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Lawmakers: Grand Central Area Rezoning Plan Is Bad For New Yorkers

Sen. Hoylman: Plan Includes 'Outright Gifts' To Real Estate Industry
Tiffany clock at Grand Central Terminal (credit: Evan Bindelglass / CBSNewYork)

Tiffany clock at Grand Central Terminal (credit: Evan Bindelglass / CBSNewYork)

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NEW YORK (CBSNewYork) — Lawmakers joined labor and business leaders Tuesday to protest against a rezoning plan that would affect a broad area around Grand Central Terminal.

As 1010 WINS’ Stan Brooks reported, the Department of City Planning proposed the rezoning of the 73-block area, with the idea in mind of ensuring “the area’s future as a world-class business district and major job generator for New York City.”

The plan includes incentives to promote the instruction of “a handful of new, state-of-the-art commercial buildings” in the years to come, and claims the existing buildings – which are an average of more than 70 years old – do not meet the needs of corporate tenants.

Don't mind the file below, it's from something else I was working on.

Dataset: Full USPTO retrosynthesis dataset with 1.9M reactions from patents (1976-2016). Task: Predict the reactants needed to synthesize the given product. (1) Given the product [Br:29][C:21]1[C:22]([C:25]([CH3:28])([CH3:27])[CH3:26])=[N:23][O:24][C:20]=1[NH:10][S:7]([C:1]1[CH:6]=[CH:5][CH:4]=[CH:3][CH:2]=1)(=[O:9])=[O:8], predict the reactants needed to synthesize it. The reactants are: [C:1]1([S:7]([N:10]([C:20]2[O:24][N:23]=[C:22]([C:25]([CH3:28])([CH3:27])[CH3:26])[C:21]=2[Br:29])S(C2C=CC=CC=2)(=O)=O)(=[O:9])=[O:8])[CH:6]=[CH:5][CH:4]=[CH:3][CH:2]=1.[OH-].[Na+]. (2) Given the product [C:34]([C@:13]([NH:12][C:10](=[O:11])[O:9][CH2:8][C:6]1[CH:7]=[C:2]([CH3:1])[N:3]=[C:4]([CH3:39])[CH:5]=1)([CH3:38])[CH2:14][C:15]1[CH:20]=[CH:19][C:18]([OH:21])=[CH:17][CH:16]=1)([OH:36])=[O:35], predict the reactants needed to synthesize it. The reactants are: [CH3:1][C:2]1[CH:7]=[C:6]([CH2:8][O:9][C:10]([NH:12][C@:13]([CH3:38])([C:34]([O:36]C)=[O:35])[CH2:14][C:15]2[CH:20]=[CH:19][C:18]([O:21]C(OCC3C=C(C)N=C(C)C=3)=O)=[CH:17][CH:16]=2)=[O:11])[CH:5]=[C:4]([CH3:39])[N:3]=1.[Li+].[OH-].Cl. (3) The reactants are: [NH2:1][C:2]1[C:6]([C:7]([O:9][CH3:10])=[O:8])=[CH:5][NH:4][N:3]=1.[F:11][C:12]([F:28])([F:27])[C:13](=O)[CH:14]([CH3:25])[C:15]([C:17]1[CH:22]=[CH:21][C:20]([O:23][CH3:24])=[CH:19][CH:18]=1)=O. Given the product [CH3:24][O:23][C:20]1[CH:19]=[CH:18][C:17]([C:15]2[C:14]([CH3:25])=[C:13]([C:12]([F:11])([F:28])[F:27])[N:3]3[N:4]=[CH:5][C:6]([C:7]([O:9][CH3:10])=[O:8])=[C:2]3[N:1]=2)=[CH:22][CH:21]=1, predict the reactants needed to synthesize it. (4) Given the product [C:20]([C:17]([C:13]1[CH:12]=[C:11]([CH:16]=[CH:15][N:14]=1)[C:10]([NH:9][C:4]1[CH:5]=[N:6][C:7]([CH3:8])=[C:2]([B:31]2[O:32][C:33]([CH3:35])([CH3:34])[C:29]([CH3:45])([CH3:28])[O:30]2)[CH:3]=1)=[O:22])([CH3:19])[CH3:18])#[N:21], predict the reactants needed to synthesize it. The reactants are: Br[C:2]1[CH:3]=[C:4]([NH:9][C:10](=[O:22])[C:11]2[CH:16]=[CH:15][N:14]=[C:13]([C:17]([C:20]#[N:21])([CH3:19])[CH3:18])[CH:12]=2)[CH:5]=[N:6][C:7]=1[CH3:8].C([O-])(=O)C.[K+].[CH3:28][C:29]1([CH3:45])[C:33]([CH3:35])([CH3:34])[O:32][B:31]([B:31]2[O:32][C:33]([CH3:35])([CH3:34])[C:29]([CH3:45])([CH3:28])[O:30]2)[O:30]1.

But state Sens. Brad Hoylman (D-Manhattan) and Liz Krueger (D-Manhattan) said the city needs to slow down and get it right. They joined union leaders, advocacy experts, and representatives from Manhattan community boards 1, 2, 4, 5, 6, 7, and 8 to protest the current plan.

“This is the heart of Midtown. This is the historic Grand Central area, with so many residents, commuters, phenomenal historic buildings,” said state Sen. Liz Krueger.

And, Krueger went on, the city cannot rush the plan through because Mayor Michael Bloomberg is “on a timeline for checking out of City Hall.”

Hoylman called the plan “quacking from a lame duck administration.”

“The plan is riddled with exceptions and outright gifts to the real estate industry – a fire sale on air rights far below market value; exceptions that allow certain well-connected developers to build early,” he said. “We need a seismic shift in the goals of this plan. The public needs to be paramount.”

The lawmakers also said the current proposal would leave $363 million on the table that could instead be used for transportation improvements.

The area up for rezoning is bounded by East 39th Street on the south, East 57th Street on the north, Second and Third avenues on the east, and a line 150 feet east of Fifth Avenue on the west.

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